Four Miniatures for Woodwind Trio (1983) was written during a year of study at Eastman School of Music. These short pieces are full of moments that reflect the styles of composers who have had the most influence on me—Stravinsky, Hindemith, and Copland—as well a certain penchant for French music. The first movement uses highly concentrated, acerbic little melodies, and plays with them rhythmically, constantly shifting and often compressing the sense of downbeat, in ways very reminiscent of Stravinsky. Some of the harmonic shifts bring to mind Hindemith. The second movement has the spaciousness and wistful lyricism of much of Copland’s music, while the third movement has a bit of the light grace of French music. The last movement returns again to the sharp-edged melodic and rhythmic style of Stravinsky, and the sometimes dark-hued harmonicism of Hindemith. — Clyde Thompson
Brush Strokes (2014) is a musical depiction of specific works of art. Each movement tells the story of an artist and his painting technique.
Monet depicts the constant movement of water in many of Claude Monet’s paintings. In one part of a stream the water may be calm, while further down the water may rage. Running water is ever changing, much like the swift brush strokes of Claude Monet. He strove to capture the subject before the light changed. When the light changed, Monet started painting on a new canvas. I depicted Monet’s swift painting and the constant changing of light with frequently shifting chord progressions.
Seurat is a musical representation of pointillist works by Georges Seurat. This movement is primarily inspired by Seurat’s paintings A Sunday Afternoon on the Island of La Grande Jatte and The Circus. The music depicts the pointillist aspects of this artwork by frequently shifting the instrumentation and bouncing the melody from one player to another, and also by the pointed and light attack of every note.
Van Gogh depicts one of his best-known paintings, Starry Night. Starry Night is filled with curves and rhythm, and the cypress tree in the front exudes a dark loneliness. The movement Van Gogh moves with a slow, rhythmic pulse and a curving melody contour. The overall darkness of the movement depicts the loneliness of the cypress tree, and of Van Gogh.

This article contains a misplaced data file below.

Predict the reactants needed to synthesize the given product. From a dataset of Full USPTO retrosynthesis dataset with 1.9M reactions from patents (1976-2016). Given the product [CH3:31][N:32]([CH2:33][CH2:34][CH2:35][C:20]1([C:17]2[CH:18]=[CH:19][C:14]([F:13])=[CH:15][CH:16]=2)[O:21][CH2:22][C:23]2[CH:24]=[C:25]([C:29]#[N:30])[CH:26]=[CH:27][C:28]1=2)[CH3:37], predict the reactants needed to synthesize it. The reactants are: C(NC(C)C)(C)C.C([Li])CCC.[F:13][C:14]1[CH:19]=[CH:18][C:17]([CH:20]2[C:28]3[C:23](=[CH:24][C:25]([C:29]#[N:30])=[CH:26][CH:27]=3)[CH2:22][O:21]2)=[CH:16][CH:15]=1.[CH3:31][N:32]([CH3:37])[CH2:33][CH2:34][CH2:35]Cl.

Pollock is a musical representation of the works of Jackson Pollock that used the “drip” technique. Paintings such as One were created by pouring or dripping paint onto a flat canvas with hardened brushes, sticks, or syringes. His process was called action painting. The movement Pollock is fast and full of energy, with chromatic and scalar flourishes depicting the paint being dripped, poured, and flung onto the canvas. — Alyssa Morris
Three Rondos for Wind Trio: I composed my THREE RONDOS in 1966 at the age of 20 as a student at the famed Liszt Academy in Budapest, Hungary. The work was premiered in that same year by my fellow students. I “explored” in that time the chamber music of Jean Francaix. It influenced also my THREE RONDOS for flute, oboe, and bassoon as well as my woodwind quintet, my suite for clarinet and piano, and my suite for oboe and piano. Even today I am very fond of French impressionism and jazz, especially Oscar Peterson. — Zsolt Gárdonyi
The Blind Men and the Elephant (2014): We all harbor a little blind philosopher inside. The Blind Men and the Elephant is an ancient parable taught as a warning for people that promote absolute truth or exclusive subjective claims. The simple reason is that our life experiences or perception can lead to limited access and overreaching misinterpretations of a bigger picture. In turn, each creates his or her own version of reality from that limited experience and perspective. The picture itself could be love, religion, art, or work. How can a person with a limited touch of truth turn that into the one and only version of reality? — Robbie McCarthy
Impromptu (1975/1998) is a short, bright, up-tempo piece commissioned in 1975 by KTCA Public Television (Minnesota), to be used as introduction music for a community news and information show. In conversations about what kind of music should reflect the personality of the half-hour show, “optimism,” “serious lightness,” and “sense of positive outcome” were all given to me as goals for the sound of the music—at the time a strange request for a serious, post-modern, 24-year-old newly minted composer! I composed Impromptu for flute, oboe (or clarinet), and bassoon. It’s approximately one and a half minutes long, in ABA form, with mildly mixed meters (5/8, 3/8 and 6/8) set on a lively constant eighth note pulse. — Libby Larsen
Trio de la fiesta mayor (1953). A Fiesta Mayor is an annual festival honoring the patron saint of each Spanish village. The first two movements are a typical Latin-American interplay between 6/8 and 3/4 meter. The Tamboril is highly ornamented, while the Procesión has a lovely, quiet, modal quality. The Sonata finale is based on the D Lydian mode, giving it a neat Latin flavor and bringing the work to a convincing close. — Ronald Klimko, The Double Reed
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